Based on the findings of substantial research, Western professionals today perceive corporal punishment as a threat to child well-being. They also view it as a violation of children’s rights. Nonetheless, many minority groups in Western societies still consider it to be a legitimate child-rearing practice. In response to this gap, this article presents qualitative findings from an exploratory context-informed study of Ultra-Orthodox Jewish fathers in Israel, regarding their perceptions and ascribed meanings of corporal punishment. Our exploration was guided by the following research question: What are the constructions, perceptions, beliefs, and meanings associated with corporal punishment among Ultra-Orthodox Litvak fathers in Israel? The thematic analysis of 15 in-depth semi-structured interviews yielded two central themes. The first is the view of corporal punishment as an educational tool with legitimacy based on religious sources and emotion-focused rationales. The second theme deals with different limitations on and guidelines regarding this legitimacy. Children were struck as a result of behavior that parents experienced as extreme, and striking the child in response to religious wrongdoing was viewed as problematic. The fathers interviewed stressed the need to suit the punishment to the child, in terms of the intensity of the blow, frequency, and the age of the child. The fathers also emphasized the importance of the child’s subjective experience being one of education as opposed to humiliation. Implications from these findings illustrate the gaps between the Ultra-Orthodox community and professionals who espouse the Western view that prohibits corporal punishment; at the same time, they portray the fathers as expressing an intricate approach toward corporal punishment, with conditions and limitations, as opposed to absolute approval. This article advocates a context-informed approach toward dealing with corporal punishment in minority groups that legitimize the practice. Adopting such an approach may contribute to better cooperation between professionals and their clients from minority groups, and advance child well-being.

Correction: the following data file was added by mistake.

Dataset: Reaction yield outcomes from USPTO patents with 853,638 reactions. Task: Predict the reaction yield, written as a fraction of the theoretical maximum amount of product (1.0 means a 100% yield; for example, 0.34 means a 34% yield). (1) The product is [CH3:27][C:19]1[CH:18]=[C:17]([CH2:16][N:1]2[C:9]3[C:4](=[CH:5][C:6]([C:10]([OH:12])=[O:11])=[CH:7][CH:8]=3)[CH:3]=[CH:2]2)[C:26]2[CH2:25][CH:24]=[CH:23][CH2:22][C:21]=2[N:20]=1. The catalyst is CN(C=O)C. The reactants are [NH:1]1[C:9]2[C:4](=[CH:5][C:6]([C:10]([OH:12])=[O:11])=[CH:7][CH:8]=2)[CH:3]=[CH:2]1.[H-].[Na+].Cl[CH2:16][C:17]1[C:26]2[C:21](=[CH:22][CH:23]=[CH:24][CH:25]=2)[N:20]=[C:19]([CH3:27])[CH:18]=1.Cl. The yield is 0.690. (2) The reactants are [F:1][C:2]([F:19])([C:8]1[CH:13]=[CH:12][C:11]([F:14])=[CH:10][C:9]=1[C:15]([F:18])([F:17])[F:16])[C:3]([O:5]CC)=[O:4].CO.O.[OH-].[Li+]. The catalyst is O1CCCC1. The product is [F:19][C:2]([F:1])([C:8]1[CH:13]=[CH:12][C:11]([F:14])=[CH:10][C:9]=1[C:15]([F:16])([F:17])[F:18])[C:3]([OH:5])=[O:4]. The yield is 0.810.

Bibliographical noteFunding Information:
The author(s) disclosed receipt of the following financial support for the research, authorship, and/or publication of this article: This work was supported by the Israel Science Foundation (ISF; Grant Nos 1935/15 and 1958/17).
© The Author(s) 2020.
- context-informed perspective
- corporal punishment
- domestic violence
- physical punishment of children
ASJC Scopus subject areas
- Clinical Psychology
- Applied Psychology